Uncovering the History of Children's Drawing and Art

Uncovering the History of Children's Drawing and Art

Uncovering the History of Children's Drawing and Art

Uncovering the History of Children's Drawing and Art

Synopsis

Reactions to children's artwork have varied throughout different times and places. Donna Darling Kelly is calling for a more joyful appreciation of our youngest artists. She presents the dichotomy of the Mirror and Window paradigms. First, she explains the Mirror paradigm, which art educators, psychologists, and art historians use; it is a psychological focus on children's art. It can be defined as the ability of the child to represent images of something other than the object itself. Psychologists who believe in this theory are interested in the self-reflective qualities of children's drawing as they relate to language, intelligence, and cognitive development. The opposing Window paradigm is an aesthetic perspective followed by people working in the arts. The subscribers to this theory see children's art as an objective reproduction of reality that carries all of the meaning with the image. The act of representation is the ultimate goal in this model, not the truth behind the goal. Darling Kelly would like to see the interested parties in the field of children's art placing less emphasis on the prevailing Mirror paradigm and embrace the Window paradigm.

Art educators often feel sidelined because subjects such as science and mathematics are requisites, while art remains at best, an elective. Art is often classified as a sub-discipline concerned primarily with therapeutic areas. An unwanted effect of the Mirror paradigm is the stereotypical, psychological model of the artist as a hopelessly neurotic or troubled soul. This volume is a call to arms for the aesthetic Window paradigm, so that art as an autonomous discipline can gain stature in the curriculum of all children's schools.

Excerpt

The universal appeal of visual and decorative art by young children is appreciated not only for its innocent charm and fascination, but also for its enduring, enigmatic nature for adults who attempt to appreciate or analyze it. How do we explain or attribute aesthetic meaning using the artistic vocabulary of adults to the seemingly uninhibited flowing and graceful strokes of a three- or four-year-old? When we compare these preschool emanations to the obviously self-conscious and stilted drawings of the same child at twelve or thirteen years old, these questions become even more complex and perplexing to both the art educator and theorist. Even the casual observer of this phenomenon must ultimately ask, Why do we have so much artistry from our youngest, including [gifted,] offspring and so few older children capable of continuing to develop and maintain this early passion for creative self-expression? Furthermore, one must ask, What do these initial school drawings signify, and how have they been accepted and interpreted by the society from which they came?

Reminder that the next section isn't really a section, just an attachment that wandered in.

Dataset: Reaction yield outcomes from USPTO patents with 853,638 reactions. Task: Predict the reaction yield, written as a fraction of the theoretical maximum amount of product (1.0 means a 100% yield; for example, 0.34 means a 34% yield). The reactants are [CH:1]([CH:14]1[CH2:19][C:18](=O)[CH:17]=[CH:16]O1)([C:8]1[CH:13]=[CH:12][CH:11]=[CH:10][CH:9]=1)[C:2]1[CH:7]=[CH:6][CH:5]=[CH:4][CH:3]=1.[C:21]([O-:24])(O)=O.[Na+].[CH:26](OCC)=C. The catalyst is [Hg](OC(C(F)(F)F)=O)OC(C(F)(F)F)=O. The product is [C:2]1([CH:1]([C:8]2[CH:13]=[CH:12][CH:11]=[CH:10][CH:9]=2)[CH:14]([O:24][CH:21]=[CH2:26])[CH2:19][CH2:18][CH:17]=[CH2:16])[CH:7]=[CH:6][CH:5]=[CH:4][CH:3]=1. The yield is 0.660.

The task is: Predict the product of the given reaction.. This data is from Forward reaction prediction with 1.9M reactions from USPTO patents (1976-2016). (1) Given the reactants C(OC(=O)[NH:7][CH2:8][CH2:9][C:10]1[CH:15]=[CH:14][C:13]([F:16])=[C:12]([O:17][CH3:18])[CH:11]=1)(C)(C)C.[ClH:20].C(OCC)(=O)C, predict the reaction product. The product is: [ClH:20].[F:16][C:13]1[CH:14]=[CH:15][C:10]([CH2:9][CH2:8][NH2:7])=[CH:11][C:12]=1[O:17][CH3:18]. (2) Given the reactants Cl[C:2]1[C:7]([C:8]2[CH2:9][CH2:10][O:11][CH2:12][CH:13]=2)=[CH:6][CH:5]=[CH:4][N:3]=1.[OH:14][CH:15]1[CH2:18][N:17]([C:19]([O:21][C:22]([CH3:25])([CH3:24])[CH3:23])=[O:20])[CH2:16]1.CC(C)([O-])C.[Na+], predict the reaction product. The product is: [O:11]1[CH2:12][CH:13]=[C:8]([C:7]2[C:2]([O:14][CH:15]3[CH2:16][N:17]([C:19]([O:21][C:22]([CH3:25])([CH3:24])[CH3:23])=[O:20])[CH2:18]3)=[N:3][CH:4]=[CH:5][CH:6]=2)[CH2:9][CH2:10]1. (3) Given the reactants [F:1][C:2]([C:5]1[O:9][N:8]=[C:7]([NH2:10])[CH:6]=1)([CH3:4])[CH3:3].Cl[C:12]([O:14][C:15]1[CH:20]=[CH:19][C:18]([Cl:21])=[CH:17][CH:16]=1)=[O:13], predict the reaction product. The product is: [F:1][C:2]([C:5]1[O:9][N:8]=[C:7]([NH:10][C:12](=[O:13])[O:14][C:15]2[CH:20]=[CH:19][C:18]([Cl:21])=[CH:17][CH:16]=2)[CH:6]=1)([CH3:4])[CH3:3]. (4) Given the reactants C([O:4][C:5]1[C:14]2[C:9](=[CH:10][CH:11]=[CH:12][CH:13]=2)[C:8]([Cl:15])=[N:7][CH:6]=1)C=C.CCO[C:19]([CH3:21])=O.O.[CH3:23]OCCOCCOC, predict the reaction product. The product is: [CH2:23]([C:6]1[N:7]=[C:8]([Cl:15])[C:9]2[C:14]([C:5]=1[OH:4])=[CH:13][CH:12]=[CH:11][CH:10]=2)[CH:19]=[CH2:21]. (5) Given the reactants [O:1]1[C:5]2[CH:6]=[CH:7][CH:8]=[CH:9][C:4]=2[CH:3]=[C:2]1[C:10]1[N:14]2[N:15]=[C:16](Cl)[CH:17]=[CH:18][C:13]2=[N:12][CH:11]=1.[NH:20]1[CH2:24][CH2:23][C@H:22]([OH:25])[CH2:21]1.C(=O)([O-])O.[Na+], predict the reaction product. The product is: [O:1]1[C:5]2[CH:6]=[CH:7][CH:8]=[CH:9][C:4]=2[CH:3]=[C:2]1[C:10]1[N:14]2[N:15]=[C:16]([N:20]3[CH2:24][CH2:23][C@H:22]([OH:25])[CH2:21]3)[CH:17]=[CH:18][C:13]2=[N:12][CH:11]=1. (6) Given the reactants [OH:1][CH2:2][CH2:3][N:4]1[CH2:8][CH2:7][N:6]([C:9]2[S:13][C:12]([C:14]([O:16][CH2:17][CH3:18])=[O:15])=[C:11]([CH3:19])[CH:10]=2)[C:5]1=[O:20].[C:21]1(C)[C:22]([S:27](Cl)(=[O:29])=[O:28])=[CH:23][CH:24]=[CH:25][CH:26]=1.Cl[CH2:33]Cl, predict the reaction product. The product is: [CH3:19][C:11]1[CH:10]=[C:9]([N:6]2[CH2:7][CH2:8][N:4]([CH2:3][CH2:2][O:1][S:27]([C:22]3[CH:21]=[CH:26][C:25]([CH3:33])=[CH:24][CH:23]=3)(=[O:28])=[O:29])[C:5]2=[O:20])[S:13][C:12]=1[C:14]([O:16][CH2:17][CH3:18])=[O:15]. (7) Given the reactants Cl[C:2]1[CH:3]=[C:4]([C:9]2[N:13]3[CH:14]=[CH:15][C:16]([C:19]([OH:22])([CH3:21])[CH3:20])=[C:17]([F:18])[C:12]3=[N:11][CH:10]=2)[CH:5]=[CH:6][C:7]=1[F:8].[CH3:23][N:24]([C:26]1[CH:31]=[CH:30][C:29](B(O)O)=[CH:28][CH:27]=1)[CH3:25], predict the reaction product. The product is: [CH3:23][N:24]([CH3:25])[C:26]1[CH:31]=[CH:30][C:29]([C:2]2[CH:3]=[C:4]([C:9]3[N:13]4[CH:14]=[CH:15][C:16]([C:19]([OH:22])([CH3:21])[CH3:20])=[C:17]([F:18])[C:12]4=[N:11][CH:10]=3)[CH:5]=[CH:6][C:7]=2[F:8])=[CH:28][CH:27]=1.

Acknowledging and developing these complex questions has inevitably drawn me toward an interdisciplinary inquiry, since the record immediately reveals that adults have tried to explain the creative impulse in children from deeply biased and rather narrow fields. Thus, one inevitably ends up examining and challenging many prevailing attitudes toward children's art from research including, but not limited to the historical, artistic, and psychological perspectives. This lengthy and circuitous academic itinerary unavoidably found me exploring centuries of research from around the world in a pursuit of the many explanatory theories of children's art and drawing. This book is a historicallaesthetic synthesis of this often neglected or misunderstood area of artistic development. This retracing and reinterpretation of the genesis and semantics of children's drawing are meant to provide the present-day practitioners of what I call the psychological Mirror, and . . .

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